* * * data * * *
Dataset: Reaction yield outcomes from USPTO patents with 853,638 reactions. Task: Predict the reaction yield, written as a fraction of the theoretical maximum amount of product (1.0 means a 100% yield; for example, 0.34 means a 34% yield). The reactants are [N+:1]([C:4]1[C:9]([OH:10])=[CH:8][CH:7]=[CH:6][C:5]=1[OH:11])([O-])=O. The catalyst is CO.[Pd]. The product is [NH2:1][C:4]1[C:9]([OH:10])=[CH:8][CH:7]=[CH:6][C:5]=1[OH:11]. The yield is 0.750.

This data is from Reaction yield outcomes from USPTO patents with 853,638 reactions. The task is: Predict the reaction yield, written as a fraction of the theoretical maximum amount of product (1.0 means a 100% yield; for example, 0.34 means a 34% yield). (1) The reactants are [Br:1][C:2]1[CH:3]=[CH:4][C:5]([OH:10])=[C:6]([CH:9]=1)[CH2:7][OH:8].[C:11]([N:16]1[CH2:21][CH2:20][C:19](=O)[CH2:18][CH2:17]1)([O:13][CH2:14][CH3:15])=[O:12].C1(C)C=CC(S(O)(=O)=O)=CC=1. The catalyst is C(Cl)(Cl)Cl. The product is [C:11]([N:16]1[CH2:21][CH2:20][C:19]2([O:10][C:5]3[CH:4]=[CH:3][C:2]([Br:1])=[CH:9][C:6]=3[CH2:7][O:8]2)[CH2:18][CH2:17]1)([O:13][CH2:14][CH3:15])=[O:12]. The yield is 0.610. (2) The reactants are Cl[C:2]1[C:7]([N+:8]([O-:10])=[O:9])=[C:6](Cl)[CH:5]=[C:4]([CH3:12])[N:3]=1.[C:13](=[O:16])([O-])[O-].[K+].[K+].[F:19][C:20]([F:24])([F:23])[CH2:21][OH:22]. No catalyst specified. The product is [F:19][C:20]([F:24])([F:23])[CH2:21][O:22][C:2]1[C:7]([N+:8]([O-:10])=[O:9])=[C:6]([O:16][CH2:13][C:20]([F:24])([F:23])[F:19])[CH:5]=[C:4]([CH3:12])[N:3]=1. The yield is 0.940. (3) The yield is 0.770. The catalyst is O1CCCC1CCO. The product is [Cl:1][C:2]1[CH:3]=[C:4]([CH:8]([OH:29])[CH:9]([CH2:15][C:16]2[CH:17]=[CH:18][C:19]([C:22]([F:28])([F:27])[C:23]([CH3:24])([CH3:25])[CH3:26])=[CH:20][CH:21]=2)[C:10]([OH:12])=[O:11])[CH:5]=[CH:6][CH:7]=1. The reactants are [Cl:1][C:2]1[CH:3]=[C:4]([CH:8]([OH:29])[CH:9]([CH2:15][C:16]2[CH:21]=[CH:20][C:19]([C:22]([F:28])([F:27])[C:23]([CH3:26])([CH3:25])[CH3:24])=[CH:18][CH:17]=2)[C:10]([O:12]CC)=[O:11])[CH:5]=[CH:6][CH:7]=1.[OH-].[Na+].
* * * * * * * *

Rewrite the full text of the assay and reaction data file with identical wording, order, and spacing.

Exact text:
Dataset: Reaction yield outcomes from USPTO patents with 853,638 reactions. Task: Predict the reaction yield, written as a fraction of the theoretical maximum amount of product (1.0 means a 100% yield; for example, 0.34 means a 34% yield). The reactants are [N+:1]([C:4]1[C:9]([OH:10])=[CH:8][CH:7]=[CH:6][C:5]=1[OH:11])([O-])=O. The catalyst is CO.[Pd]. The product is [NH2:1][C:4]1[C:9]([OH:10])=[CH:8][CH:7]=[CH:6][C:5]=1[OH:11]. The yield is 0.750.

This data is from Reaction yield outcomes from USPTO patents with 853,638 reactions. The task is: Predict the reaction yield, written as a fraction of the theoretical maximum amount of product (1.0 means a 100% yield; for example, 0.34 means a 34% yield). (1) The reactants are [Br:1][C:2]1[CH:3]=[CH:4][C:5]([OH:10])=[C:6]([CH:9]=1)[CH2:7][OH:8].[C:11]([N:16]1[CH2:21][CH2:20][C:19](=O)[CH2:18][CH2:17]1)([O:13][CH2:14][CH3:15])=[O:12].C1(C)C=CC(S(O)(=O)=O)=CC=1. The catalyst is C(Cl)(Cl)Cl. The product is [C:11]([N:16]1[CH2:21][CH2:20][C:19]2([O:10][C:5]3[CH:4]=[CH:3][C:2]([Br:1])=[CH:9][C:6]=3[CH2:7][O:8]2)[CH2:18][CH2:17]1)([O:13][CH2:14][CH3:15])=[O:12]. The yield is 0.610. (2) The reactants are Cl[C:2]1[C:7]([N+:8]([O-:10])=[O:9])=[C:6](Cl)[CH:5]=[C:4]([CH3:12])[N:3]=1.[C:13](=[O:16])([O-])[O-].[K+].[K+].[F:19][C:20]([F:24])([F:23])[CH2:21][OH:22]. No catalyst specified. The product is [F:19][C:20]([F:24])([F:23])[CH2:21][O:22][C:2]1[C:7]([N+:8]([O-:10])=[O:9])=[C:6]([O:16][CH2:13][C:20]([F:24])([F:23])[F:19])[CH:5]=[C:4]([CH3:12])[N:3]=1. The yield is 0.940. (3) The yield is 0.770. The catalyst is O1CCCC1CCO. The product is [Cl:1][C:2]1[CH:3]=[C:4]([CH:8]([OH:29])[CH:9]([CH2:15][C:16]2[CH:17]=[CH:18][C:19]([C:22]([F:28])([F:27])[C:23]([CH3:24])([CH3:25])[CH3:26])=[CH:20][CH:21]=2)[C:10]([OH:12])=[O:11])[CH:5]=[CH:6][CH:7]=1. The reactants are [Cl:1][C:2]1[CH:3]=[C:4]([CH:8]([OH:29])[CH:9]([CH2:15][C:16]2[CH:21]=[CH:20][C:19]([C:22]([F:28])([F:27])[C:23]([CH3:26])([CH3:25])[CH3:24])=[CH:18][CH:17]=2)[C:10]([O:12]CC)=[O:11])[CH:5]=[CH:6][CH:7]=1.[OH-].[Na+].